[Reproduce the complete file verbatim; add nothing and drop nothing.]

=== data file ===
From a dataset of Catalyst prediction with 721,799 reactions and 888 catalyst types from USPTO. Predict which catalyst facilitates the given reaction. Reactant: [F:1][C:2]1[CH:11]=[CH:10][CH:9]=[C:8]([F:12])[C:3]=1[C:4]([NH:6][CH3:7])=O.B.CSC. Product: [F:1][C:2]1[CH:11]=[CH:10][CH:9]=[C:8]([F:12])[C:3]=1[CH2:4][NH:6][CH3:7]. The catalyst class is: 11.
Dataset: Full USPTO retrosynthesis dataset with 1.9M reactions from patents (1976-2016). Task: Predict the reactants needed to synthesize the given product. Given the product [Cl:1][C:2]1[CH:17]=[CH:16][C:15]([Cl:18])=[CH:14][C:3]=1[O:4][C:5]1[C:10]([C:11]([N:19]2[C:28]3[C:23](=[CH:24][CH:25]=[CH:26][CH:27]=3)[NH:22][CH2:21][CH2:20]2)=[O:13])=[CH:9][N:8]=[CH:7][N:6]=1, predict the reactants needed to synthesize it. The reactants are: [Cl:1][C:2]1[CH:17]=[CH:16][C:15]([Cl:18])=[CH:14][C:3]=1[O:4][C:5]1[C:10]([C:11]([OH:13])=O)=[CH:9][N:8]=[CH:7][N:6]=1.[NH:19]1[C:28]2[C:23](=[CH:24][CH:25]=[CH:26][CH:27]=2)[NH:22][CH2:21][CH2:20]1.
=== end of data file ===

From a dataset of Catalyst prediction with 721,799 reactions and 888 catalyst types from USPTO. Predict which catalyst facilitates the given reaction. Reactant: [F:1][C:2]1[CH:11]=[CH:10][CH:9]=[C:8]([F:12])[C:3]=1[C:4]([NH:6][CH3:7])=O.B.CSC. Product: [F:1][C:2]1[CH:11]=[CH:10][CH:9]=[C:8]([F:12])[C:3]=1[CH2:4][NH:6][CH3:7]. The catalyst class is: 11.
Dataset: Full USPTO retrosynthesis dataset with 1.9M reactions from patents (1976-2016). Task: Predict the reactants needed to synthesize the given product. Given the product [Cl:1][C:2]1[CH:17]=[CH:16][C:15]([Cl:18])=[CH:14][C:3]=1[O:4][C:5]1[C:10]([C:11]([N:19]2[C:28]3[C:23](=[CH:24][CH:25]=[CH:26][CH:27]=3)[NH:22][CH2:21][CH2:20]2)=[O:13])=[CH:9][N:8]=[CH:7][N:6]=1, predict the reactants needed to synthesize it. The reactants are: [Cl:1][C:2]1[CH:17]=[CH:16][C:15]([Cl:18])=[CH:14][C:3]=1[O:4][C:5]1[C:10]([C:11]([OH:13])=O)=[CH:9][N:8]=[CH:7][N:6]=1.[NH:19]1[C:28]2[C:23](=[CH:24][CH:25]=[CH:26][CH:27]=2)[NH:22][CH2:21][CH2:20]1.